Sculptra Vs. Fat Injections, What's Best for Cheek Augmentation?
- Asked 6 years ago
Cheek Augmentation with Sculptra vs Fat Grafting
To perform fat grafting successfully and reproducibly a surgeon must employ careful preoperative planning, appropriate instrumentation and meticulous surgical technique. It is not something you can 'rush through' or spend just a few minutes on during a larger surgical procedure. The unfortunate reality is that not everyone who performs fat grafting is willing to put in the level of education, training, investment in instrumentation and operative effort required to produce aesthetically ideal results.
One must also have an aesthetic vision for ideal and youthful-appearing facial fullness. Just like traditional facelift surgery can be overdone or performed incorrectly to produce an unnaturally tight, pulled, 'windswept' look, fat grafting can be overdone to produce an excessively full and even bizarre postoperative appearance. Too much fat grafted into any area (or any fat placed where it doesn't belong) looks unnatural. It's analogous to breast augmentation results: if the surgeons selects an appropriate implant volume and positions the implants correctly, the patient gets a beautiful, natural-appearing breast enhancement. If the surgeons stuffs a pair of 500cc implants behind the breasts of an average-sized patient, then that patient ends up with a cartoonish 'boob job'. I think many of the unfavorable results in fat grafting are from the overzealous placement of excessive amounts of fat, which may have been the inevitable response to the recent paradigm shift in aesthetic facial surgery: away from the 'wind tunnel look', and towards the restoration of soft tissue volume.
Here is one patient’s experience with fat grafting posted to RealSelf:
Fat is great when used JUDICIOUSLY and CONSERVATIVELY, but too much of a good thing becomes a nightmare and deeply regrettable. Make sure your surgeon listens, draws up precise operative plans beforehand and makes plenty of time for you and your concerns. Do NOT take it lightly.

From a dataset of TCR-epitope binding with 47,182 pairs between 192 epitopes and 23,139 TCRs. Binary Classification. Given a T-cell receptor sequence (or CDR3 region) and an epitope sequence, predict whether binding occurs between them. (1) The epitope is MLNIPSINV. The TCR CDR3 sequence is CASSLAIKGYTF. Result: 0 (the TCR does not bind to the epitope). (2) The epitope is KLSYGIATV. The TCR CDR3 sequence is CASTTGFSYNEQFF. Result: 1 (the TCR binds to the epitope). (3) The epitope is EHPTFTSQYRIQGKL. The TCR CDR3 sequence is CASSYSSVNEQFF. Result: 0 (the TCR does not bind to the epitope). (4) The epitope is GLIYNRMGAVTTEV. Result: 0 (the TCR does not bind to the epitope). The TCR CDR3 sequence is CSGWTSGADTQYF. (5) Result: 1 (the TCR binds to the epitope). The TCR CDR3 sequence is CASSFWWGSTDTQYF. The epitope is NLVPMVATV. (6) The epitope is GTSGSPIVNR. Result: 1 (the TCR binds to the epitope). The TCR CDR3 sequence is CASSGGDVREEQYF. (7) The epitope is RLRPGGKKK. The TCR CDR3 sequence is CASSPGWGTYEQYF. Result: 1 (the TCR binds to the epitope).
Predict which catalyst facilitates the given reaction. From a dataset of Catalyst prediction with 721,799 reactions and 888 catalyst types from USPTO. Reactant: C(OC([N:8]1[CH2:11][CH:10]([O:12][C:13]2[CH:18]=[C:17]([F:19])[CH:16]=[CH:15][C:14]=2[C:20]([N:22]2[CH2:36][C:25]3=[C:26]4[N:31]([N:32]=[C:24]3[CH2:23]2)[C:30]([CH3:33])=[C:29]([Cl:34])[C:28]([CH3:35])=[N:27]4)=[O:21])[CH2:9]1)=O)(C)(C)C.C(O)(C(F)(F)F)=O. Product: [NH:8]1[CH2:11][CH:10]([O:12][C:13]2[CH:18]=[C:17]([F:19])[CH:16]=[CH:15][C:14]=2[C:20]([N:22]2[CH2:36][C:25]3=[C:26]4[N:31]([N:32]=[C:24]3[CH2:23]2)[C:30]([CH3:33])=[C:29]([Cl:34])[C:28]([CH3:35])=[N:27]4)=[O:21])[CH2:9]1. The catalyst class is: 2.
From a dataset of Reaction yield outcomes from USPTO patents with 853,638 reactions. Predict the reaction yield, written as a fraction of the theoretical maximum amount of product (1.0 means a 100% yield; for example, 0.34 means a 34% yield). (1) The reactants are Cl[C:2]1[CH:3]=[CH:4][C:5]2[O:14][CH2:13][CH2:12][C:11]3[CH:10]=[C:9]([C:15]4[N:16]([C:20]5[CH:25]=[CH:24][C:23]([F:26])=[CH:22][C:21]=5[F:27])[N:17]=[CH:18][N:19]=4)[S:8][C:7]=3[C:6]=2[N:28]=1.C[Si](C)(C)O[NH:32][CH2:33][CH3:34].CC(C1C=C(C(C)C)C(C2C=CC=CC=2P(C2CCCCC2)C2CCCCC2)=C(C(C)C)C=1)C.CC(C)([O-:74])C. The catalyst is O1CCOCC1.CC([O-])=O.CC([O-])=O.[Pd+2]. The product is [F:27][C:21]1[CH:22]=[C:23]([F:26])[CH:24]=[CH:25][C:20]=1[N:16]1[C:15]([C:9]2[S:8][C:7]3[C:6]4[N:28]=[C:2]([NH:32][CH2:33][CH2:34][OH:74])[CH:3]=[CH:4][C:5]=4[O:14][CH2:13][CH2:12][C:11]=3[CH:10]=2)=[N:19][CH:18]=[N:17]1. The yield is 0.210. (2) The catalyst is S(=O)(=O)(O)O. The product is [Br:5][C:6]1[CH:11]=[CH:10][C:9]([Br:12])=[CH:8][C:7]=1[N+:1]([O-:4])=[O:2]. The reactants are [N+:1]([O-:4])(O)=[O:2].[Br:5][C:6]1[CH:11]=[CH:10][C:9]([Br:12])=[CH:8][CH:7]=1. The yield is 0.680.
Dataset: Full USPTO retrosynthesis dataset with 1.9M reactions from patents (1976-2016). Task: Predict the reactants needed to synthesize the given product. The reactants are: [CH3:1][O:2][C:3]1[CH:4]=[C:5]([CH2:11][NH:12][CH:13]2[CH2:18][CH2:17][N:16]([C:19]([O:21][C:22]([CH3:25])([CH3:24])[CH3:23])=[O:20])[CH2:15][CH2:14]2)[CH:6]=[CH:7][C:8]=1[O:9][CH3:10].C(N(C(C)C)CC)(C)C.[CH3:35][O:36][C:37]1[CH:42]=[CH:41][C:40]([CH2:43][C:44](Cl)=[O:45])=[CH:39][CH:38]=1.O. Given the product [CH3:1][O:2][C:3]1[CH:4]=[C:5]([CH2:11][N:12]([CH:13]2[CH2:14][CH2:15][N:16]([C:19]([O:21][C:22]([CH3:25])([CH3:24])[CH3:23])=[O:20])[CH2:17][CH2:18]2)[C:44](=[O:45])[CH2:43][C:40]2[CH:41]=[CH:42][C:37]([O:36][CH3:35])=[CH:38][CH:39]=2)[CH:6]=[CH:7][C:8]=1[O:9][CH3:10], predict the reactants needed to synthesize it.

I couldn’t agree more with this patient’s response to her experience with fat grafting. Just like breast implants, or liposuction, or browlifts, too much of a good thing is not at all a good thing. And cosmetic surgery (and this includes the preparation for surgery) of any kind without attention to detail and a focus on natural-appearing results will leave patients feeling disappointed at best and feeling disfigured at worst. Now regarding whether or not fat grafting is a surgically sound concept…
For transferred fat to truly qualify as a 'graft' the following must happen: living tissue must be transferred to a new location, and that tissue must gain a blood supply at the new location which provides oxygen and nutrients which allow it to persist indefinitely as living tissue. We know that with appropriate instrumentation and technique this is achievable, so one of the opinions expressed in this thread that "most of the cells from fat injection are dead " is simply untrue (and structural fat grafting, to be clear, does not involve 'injection' of fat). MRI studies have shown that with appropriate technique grafted fat persists long-term as living, vascularized tissue in the recipient site.
It is also well-established that adult human fatty tissue contains stem cells that have the capacity to repair damaged or injured tissues, and stem cells can be concentrated during the fat harvesting process. This effect has applications in both cosmetic and reconstructive surgery. Fat grafting is now being used, for example, as a means to stimulate the repair of chronic, non-healing wounds. Several centers have reported on fat grafting immediately below non-healing chronic wounds resulting from radiation therapy for cancer, with rapid improvement and eventual healing of wounds for which no other wound treatment was successful. The development of stem cell therapies involving the harvesting and processing of viable human fatty tissue is one of the hottest topics in both clinical and experimental medicine today.
When performed correctly fat grafting actually has the capacity to heal, revitalize and rejuvenate the local tissues at the recipient site. I have treated a number of patients with facial fat atrophy following overly aggressive 'non-invasive' rejuvenation treatments including Thermage, Fraxel and IPL. Most of these patients report not only an aesthetically pleasing and permanent improvement in facial soft tissue volume, but also an improvement in the quality and vitality of their facial skin.
I perform extensive facial fat grafting during most of my facial rejuvenation procedures, and it is the very first thing I do - before making any incisions to lift the brows, eyelids, face or neck. Fat grafting allows me to obtain results that are simply not possible with conventional, subtractive surgical techniques alone. Patients frequently return for grafting of additional areas after their initial experience with strucutral fat grafting. To characterize it as the pointless and potentially harmful placement of non-viable tissue is an opinion only, and it is an opinion with which quite a number of plastic surgeons who successfully rejuvenate faces (and breasts and bodies) with fat grafting would vehemently disagree, myself included.